There are claims that the Bikolano kitchen is dominated by “natok” (coconut milk; or “gata” in Tagalog) and “lada” (chili pepper) . Even rice is cooked with coconut milk (the dish is called “binutong” in Albay) while noodles are usually eaten with pepper. Panama na sana kan Korean-Chinese noodles na Jjamppong.
The claims, however, are not always true. May mga Bikolano na habo ki maarang asin igwa man na dai naaako kan tulak an ma-natok na pagkaon. Kaya an kadaklan mahilig sa may sabaw lalo na sa cocido. Mala ngani na an iba, napag-adalan kun paano ikonektar an saindang kusina asin natad. Proof: Utilizing the fruits of trees like santol and guava, andthe leaves of libas or lubas (Scientific name: Spondias Pinnata) known in English as “hog plum” or “common hog plum”.
Lubas is a tree growing to as tall as” 25 meters and a diameter off (sic) about 60 cm. Bark surface is smooth, with irregular cracks, greyish to pale reddish brown, exuding a clear, sticky sap with a turpentine smell. Leaves are alternate, pinnately compound, 20 cm or more in length. Leaflets are pointed at the apex, rounded or abruptly pointed at the base, 7 to 14 cm in length. Flowers are small and in panicles. Fruit is rounded, yellow, a one-seeded drupe, with a finely flavored, edible pulp.” It is common in lowland areas and primary forests and are usually planted as fence posts or for shades.
The wood of lubas is also utilized for temporary construction, mouldings, carvings, interior finish and even as core stock of plywood and pulp. However, because the wood is soft and light, libas is more suitable in the manufacture of matchsticks, matchboxes, boxes and crates.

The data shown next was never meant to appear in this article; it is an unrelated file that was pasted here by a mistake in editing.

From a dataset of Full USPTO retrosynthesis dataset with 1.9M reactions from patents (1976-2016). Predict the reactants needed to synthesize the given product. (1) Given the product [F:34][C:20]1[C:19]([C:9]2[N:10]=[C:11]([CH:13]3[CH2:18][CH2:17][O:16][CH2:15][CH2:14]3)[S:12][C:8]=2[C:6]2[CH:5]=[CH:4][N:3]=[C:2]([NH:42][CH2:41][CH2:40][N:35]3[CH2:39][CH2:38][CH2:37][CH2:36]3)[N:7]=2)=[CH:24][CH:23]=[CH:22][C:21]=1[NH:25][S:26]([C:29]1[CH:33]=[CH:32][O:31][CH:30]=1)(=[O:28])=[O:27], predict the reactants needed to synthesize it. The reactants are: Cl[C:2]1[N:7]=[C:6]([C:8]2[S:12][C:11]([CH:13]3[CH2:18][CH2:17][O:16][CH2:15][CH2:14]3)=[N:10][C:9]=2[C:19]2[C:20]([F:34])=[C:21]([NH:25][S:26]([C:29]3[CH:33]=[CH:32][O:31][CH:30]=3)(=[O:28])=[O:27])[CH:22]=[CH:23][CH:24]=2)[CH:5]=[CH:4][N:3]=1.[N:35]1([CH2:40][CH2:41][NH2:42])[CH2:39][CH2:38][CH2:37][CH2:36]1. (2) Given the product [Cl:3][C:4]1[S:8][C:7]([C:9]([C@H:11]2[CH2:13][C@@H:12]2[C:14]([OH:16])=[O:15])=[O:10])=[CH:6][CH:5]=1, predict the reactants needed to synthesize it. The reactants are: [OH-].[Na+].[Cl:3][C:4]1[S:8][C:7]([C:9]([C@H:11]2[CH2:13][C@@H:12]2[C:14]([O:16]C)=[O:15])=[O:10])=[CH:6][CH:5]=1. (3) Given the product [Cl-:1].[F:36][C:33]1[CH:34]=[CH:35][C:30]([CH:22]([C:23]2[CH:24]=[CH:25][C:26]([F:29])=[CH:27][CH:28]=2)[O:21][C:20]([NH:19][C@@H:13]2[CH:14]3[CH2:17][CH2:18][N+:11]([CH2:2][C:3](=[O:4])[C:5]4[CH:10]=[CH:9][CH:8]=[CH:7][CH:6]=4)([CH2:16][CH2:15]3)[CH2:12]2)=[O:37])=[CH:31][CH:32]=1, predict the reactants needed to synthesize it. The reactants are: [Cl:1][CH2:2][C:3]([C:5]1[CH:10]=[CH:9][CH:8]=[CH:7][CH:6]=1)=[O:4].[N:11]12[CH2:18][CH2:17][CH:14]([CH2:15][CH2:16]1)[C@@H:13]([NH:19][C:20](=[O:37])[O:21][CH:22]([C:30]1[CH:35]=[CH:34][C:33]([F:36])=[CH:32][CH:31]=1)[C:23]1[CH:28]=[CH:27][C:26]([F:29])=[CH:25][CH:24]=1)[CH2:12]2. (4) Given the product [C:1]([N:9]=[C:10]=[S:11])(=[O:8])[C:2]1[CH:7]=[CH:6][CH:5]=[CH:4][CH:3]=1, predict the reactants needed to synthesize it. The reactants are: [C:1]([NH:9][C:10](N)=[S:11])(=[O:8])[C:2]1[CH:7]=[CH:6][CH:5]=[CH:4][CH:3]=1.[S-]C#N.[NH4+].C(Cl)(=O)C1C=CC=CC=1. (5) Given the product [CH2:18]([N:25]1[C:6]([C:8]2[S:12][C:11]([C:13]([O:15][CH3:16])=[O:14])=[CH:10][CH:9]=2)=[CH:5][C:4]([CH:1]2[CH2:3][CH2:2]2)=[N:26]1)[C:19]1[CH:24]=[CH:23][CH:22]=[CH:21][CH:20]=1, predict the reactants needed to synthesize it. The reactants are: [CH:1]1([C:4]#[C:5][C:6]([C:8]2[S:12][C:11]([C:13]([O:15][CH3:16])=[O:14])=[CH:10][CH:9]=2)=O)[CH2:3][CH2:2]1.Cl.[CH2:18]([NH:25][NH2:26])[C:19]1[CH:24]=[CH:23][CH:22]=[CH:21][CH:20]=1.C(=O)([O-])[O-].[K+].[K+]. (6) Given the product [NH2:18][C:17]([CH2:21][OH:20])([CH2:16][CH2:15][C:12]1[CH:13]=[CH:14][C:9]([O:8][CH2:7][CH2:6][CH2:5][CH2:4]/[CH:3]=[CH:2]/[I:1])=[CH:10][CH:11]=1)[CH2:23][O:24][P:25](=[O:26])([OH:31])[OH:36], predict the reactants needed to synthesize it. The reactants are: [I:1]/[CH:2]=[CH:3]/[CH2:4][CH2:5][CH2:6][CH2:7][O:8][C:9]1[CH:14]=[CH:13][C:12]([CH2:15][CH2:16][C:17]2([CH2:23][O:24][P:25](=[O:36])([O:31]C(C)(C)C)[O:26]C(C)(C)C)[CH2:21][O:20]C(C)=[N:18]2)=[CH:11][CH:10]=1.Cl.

Both the young leaves and the fruits of lubas are edible. But because of its sour taste, lubas leaves are used as ingredient in fish and meat stew. (See sinigang sa buko.) Lubas leaves are also used as fillings for sinanglay, a fish delicacy; or as a major ingredient in gulay na santol (santol cooked in coconut milk) or gulay na layang natong (dried taro leaves). The fruits, meanwhile, can be eaten raw or can be made into jams, jellies and juices.
The use of lubas leaves are common especially in the rural areas and is almost a part of the rural kitchen table. But while many enjoy the taste of lubas, only a few knows its medicinal values. Researchers had shown that the leaves, the bark and the fruit contain medicinal properties that can be used to treat wounds, sores and burns. The leaves also contain anti-toxin elements and studies are now being done on how to use the same to treat cancer.